Construction industry sees sharpest increase in new business for seven months

Monday 08 February 2016 11.15
Ulster Bank's Construction PMI jumped to 63.6 in January from 58.6 in December
Ulster Bank's Construction PMI jumped to 63.6 in January from 58.6 in December

The construction industry recorded a strong pick up in activity in January, according to the latest Purchasing Managers Index from Ulster Bank.

Ulster Bank's Construction PMI - which tracks changes in total construction activity - jumped to 63.6 in January from 58.6 in December. A figure over 50 signals growth in the sector, while under 50 signals contraction.

Ulster Bank noted that this was the second successive acceleration in the rate of growth, with the latest expansion the fastest since June last year. 

Total activity in the sector has now increased in each of the past 29 months.

New business increased at its sharpest pace in seven months, with housing, commercial and civil engineering all seeing a pick up in activity.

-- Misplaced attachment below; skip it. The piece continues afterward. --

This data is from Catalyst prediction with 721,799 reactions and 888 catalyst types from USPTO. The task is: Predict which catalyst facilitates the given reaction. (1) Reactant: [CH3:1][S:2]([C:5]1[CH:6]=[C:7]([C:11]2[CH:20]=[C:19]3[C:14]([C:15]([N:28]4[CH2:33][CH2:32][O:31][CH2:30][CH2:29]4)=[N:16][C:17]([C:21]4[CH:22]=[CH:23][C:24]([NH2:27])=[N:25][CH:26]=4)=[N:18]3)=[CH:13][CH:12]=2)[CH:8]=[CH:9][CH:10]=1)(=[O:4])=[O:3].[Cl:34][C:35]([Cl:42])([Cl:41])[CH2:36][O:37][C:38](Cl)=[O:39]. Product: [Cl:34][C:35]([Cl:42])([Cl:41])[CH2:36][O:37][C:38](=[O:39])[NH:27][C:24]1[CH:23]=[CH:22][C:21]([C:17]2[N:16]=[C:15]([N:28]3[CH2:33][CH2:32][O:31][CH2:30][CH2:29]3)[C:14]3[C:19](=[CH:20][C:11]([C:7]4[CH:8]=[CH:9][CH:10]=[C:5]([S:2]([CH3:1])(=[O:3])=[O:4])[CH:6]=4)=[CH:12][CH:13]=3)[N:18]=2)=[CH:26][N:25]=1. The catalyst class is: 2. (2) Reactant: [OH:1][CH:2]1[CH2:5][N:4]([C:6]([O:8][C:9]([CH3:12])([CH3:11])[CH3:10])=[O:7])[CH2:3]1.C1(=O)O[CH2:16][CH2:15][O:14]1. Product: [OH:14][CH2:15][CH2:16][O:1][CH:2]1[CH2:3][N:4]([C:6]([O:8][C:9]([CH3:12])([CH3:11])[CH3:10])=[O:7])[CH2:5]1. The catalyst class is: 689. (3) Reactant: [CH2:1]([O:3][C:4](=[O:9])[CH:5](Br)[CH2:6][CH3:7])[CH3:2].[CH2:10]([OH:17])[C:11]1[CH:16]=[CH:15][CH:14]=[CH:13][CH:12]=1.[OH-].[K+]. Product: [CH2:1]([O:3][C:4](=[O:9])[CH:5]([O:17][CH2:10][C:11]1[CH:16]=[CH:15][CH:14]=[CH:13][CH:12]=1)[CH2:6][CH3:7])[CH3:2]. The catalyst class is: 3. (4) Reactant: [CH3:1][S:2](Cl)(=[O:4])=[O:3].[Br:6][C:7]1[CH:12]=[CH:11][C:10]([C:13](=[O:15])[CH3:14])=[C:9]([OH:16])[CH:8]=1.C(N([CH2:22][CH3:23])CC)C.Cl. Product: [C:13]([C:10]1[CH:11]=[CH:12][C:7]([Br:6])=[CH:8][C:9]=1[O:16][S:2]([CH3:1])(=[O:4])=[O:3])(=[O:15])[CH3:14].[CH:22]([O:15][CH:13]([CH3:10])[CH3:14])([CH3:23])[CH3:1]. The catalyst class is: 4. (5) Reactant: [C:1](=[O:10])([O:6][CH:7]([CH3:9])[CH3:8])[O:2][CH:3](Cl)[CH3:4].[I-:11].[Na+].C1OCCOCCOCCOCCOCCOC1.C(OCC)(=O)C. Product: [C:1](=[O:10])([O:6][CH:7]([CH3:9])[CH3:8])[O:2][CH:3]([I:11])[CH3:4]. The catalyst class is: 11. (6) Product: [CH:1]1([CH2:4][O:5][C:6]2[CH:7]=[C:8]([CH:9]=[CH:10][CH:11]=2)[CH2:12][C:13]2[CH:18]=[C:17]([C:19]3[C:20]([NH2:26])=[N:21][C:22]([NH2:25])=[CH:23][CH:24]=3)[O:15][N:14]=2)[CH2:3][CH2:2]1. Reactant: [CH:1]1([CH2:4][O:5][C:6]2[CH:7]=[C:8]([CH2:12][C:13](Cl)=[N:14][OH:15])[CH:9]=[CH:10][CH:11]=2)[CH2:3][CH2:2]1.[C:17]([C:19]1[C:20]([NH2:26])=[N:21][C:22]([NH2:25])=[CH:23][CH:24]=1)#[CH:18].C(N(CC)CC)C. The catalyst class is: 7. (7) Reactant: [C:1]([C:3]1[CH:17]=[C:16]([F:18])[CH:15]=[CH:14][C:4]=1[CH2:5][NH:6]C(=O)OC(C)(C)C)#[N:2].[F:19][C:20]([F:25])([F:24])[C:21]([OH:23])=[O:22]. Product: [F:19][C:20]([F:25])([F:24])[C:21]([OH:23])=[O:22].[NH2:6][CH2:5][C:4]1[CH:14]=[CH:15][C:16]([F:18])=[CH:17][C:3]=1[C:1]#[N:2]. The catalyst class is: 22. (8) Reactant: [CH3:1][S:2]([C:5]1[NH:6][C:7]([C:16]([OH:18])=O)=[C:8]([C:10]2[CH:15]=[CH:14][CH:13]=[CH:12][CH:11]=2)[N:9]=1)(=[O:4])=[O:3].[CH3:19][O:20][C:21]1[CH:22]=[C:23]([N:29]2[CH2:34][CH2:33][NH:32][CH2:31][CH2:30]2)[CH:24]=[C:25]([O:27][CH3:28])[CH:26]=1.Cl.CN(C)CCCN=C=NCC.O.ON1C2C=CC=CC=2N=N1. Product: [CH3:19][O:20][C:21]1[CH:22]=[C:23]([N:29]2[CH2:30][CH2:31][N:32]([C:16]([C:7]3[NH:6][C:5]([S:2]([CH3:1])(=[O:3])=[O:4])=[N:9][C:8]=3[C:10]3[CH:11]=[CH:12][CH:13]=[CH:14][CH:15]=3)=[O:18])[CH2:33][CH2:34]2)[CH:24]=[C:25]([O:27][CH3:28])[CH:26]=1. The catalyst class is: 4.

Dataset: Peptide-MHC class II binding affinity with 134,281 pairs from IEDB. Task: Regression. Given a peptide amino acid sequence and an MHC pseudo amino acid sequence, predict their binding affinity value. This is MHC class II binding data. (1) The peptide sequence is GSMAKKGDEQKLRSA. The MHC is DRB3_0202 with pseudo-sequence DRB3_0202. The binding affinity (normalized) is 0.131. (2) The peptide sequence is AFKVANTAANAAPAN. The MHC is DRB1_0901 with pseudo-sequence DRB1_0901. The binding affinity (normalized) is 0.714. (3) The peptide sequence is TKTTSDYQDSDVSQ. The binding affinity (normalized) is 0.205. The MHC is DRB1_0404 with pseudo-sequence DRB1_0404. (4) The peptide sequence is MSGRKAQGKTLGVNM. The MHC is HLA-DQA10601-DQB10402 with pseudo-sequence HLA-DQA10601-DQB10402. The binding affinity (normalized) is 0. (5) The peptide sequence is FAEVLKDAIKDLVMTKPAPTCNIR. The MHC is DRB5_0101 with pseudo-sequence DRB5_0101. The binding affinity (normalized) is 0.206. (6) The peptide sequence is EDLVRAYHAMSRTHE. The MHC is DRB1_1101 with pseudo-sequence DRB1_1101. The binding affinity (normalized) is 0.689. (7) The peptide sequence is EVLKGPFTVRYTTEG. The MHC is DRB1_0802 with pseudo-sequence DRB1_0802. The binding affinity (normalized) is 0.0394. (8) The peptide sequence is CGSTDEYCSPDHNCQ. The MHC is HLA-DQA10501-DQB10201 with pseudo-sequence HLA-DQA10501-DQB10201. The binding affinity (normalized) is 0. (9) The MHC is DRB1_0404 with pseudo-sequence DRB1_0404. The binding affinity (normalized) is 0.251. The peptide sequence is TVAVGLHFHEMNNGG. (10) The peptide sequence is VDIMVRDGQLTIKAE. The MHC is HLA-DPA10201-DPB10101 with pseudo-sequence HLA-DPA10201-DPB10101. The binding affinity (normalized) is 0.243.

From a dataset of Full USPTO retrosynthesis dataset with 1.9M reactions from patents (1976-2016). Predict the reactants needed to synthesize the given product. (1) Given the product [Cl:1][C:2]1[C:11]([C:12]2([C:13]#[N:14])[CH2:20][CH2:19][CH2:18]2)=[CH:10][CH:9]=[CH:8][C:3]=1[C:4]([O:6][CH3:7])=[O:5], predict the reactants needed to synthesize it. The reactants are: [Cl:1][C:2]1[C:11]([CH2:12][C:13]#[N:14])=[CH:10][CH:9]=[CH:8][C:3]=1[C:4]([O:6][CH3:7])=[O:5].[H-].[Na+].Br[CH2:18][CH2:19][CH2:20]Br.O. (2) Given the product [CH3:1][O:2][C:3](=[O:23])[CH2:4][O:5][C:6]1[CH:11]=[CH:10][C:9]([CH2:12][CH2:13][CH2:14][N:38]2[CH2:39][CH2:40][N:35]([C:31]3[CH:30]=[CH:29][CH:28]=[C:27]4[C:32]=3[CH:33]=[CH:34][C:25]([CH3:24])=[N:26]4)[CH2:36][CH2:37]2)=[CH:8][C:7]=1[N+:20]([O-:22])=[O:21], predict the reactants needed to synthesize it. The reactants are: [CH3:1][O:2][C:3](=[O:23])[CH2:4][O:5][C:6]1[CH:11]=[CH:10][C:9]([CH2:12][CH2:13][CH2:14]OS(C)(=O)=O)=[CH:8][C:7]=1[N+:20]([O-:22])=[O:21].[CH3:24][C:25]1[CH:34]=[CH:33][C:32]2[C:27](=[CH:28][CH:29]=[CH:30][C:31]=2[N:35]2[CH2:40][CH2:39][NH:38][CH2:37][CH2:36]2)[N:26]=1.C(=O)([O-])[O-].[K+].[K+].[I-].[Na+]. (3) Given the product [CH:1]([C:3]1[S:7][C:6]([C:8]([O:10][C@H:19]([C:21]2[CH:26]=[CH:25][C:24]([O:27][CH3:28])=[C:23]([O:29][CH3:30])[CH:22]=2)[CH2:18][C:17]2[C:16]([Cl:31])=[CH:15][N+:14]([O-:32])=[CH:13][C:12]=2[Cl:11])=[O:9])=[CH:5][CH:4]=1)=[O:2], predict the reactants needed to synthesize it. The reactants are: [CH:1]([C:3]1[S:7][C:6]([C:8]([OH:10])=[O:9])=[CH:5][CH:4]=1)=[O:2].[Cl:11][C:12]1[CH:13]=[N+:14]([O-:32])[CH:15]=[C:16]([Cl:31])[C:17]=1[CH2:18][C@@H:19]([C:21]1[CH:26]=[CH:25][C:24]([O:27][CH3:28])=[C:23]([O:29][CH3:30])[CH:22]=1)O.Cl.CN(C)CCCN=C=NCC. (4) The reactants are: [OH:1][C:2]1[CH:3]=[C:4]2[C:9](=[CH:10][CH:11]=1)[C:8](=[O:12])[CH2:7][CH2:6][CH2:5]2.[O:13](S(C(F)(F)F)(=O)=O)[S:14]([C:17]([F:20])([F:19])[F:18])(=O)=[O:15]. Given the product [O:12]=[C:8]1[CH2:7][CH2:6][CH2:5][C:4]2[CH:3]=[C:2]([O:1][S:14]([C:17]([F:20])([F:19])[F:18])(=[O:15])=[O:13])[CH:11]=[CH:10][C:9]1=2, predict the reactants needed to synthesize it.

The biggest increase in activity in January was seen in housing projects, where the rate of growth was the sharpest since October 2014. 

Rates of expansion in the commercial and civil engineering sectors were the fastest in seven and 13 months respectively, today's index also shows.

As a result of the continued expansion, construction firms took on more staff and increased their purchasing activity. Sentiment within the sector also remained strong.

However input costs have continued to rise - albeit at a slower pace than was seen in late 2015.

"Overall, the strong construction PMI figures mirror the encouraging signals sent from the other Irish PMI surveys for January, particularly the services equivalent which jumped to its highest level in over nine and a half years," commented Ulster Bank's senior economist Simon Barry.  

"So while there are some prominent downside risks facing the outlook for the global economy at present, several important areas of the domestic economy in Ireland look to be carrying considerable momentum into the early months of 2016," the economist added.